What makes an Antenna special?

The most important property of an antenna, beyond its conductivity(?) seems to be it's length (or more generally, its shape). But the antenna device is connected to the receiver by an arbitrarily-long connector. What is the fundamental difference between an antenna and the connector? Why doesn't the connector's length, straying from some 1/2, 1/4 length of the targeted band, interfere with the reception?

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The pair of wires which leads signals to/from the antenna uses a simple trick: In order not to radiate they are configured so to carry opposite currents. The radiation from one wire cancels the radiation from the other wire.

This also helps in the other way: The radiation picked up by one wire cancels the radiation picked up by the other wire.

The simplest version is the "twisted pair". Two parallel wires with anti parallel currents still have some remaining radiation mainly in the plane which intersects the wires. This can be improved by twisting the wires around each other to better cancel radiation over 360 degrees.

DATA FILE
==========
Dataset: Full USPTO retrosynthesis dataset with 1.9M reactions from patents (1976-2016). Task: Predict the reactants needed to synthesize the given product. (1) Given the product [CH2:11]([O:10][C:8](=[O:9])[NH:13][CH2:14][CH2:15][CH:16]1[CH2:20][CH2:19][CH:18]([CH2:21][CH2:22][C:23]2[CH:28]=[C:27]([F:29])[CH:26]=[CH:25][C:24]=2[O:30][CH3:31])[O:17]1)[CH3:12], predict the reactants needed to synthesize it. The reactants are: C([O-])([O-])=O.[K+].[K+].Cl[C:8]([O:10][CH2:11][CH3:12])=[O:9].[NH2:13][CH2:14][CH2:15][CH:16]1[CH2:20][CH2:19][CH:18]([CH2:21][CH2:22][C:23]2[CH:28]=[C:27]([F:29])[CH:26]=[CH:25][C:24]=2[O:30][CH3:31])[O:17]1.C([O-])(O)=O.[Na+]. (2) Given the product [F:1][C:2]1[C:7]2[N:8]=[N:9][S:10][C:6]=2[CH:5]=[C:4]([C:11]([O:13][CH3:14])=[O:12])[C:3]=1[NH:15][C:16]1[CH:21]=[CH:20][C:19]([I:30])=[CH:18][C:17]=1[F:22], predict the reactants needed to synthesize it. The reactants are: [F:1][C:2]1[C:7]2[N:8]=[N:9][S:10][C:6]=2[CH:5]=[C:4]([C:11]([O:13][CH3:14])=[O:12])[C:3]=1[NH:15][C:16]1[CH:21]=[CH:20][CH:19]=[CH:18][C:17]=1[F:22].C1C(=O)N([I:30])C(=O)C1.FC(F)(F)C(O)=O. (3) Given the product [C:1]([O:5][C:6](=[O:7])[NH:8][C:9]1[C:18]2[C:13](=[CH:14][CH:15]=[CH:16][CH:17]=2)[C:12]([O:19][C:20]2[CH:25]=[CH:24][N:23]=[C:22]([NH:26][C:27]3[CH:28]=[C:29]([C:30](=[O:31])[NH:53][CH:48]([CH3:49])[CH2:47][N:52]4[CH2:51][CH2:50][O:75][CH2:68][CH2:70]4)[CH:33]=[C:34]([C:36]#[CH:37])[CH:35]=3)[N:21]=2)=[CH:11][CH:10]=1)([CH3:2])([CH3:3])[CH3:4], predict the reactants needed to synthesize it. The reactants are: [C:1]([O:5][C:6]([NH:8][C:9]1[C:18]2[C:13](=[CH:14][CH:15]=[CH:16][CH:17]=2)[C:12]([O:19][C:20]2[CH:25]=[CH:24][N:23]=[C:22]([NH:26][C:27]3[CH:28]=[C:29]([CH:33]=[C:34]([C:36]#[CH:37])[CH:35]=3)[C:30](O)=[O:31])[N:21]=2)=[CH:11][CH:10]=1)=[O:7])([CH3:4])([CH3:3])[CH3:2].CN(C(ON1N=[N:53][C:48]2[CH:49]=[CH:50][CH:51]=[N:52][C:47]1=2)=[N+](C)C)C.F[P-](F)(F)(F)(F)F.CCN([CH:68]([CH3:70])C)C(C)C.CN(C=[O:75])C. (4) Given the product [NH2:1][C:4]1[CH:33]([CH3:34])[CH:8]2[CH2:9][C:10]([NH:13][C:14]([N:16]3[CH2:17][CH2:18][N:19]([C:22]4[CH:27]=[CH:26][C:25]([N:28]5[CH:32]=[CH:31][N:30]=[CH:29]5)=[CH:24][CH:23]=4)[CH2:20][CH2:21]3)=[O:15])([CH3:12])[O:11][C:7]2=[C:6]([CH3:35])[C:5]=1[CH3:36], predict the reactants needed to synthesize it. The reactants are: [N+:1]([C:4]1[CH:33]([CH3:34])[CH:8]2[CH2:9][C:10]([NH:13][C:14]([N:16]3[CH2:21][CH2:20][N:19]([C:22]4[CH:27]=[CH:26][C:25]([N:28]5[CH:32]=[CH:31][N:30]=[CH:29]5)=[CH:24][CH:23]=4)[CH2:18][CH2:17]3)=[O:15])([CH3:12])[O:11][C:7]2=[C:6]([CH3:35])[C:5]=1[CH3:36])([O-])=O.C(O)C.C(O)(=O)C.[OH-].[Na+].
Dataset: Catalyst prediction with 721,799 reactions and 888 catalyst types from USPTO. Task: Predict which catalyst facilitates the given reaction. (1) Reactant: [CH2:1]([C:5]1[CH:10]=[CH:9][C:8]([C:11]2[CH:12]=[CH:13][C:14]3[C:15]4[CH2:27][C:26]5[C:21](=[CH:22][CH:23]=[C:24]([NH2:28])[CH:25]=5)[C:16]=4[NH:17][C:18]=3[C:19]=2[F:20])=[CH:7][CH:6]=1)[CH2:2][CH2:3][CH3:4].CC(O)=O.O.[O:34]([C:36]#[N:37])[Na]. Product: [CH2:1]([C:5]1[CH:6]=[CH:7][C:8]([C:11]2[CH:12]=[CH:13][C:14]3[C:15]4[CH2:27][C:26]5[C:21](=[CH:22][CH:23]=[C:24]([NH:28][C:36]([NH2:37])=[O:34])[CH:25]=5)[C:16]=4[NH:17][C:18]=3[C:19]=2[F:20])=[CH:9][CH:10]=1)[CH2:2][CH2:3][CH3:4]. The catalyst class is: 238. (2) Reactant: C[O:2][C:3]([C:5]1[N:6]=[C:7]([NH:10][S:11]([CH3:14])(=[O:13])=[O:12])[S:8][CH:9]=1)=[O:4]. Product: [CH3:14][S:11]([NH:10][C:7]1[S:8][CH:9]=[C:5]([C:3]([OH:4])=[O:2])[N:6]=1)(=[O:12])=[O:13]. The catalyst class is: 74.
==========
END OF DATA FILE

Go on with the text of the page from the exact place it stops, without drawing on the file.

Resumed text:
Better, but more expensive, is the coax (co-axial) cable in which the outer wire is a cylinder surrounding the inner wire. The radiation from the anti-parallel currents is compensated equally well in all directions.

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It is so, indeed. I was about to say the same. – Helder Velez May 27 '11 at 22:59
P.S., @uosɐſ, Electrical engineers have a name for that special, non-radiating pair of conductors that feeds an antenna: It's called a transmission line. – james large Dec 22 '15 at 21:36

Please allow me to quote from one of my old text books - Transmission Principles for Technicians, D C Green:

Whenever a current flows in a conductor, the conductor is surrounded by a magnetic field, the direction of which is determined by the direction of current flow. If the current changes, the magnetic field will change also. Now, a varying magnetic field always produces an electric field that exists only while the magnetic field continues to change. When the magnetic field is constant the electric field disappears. The direction of the electric field depends on whether the magnetic field is growing or collapsing and can be determined by the application of Lenz's law. Similarly, a changing electric field always produces a magnetic field; this means that a conductor carrying an alternating current is surrounded by continually changing magnetic and electric fields that are completely dependent on one another.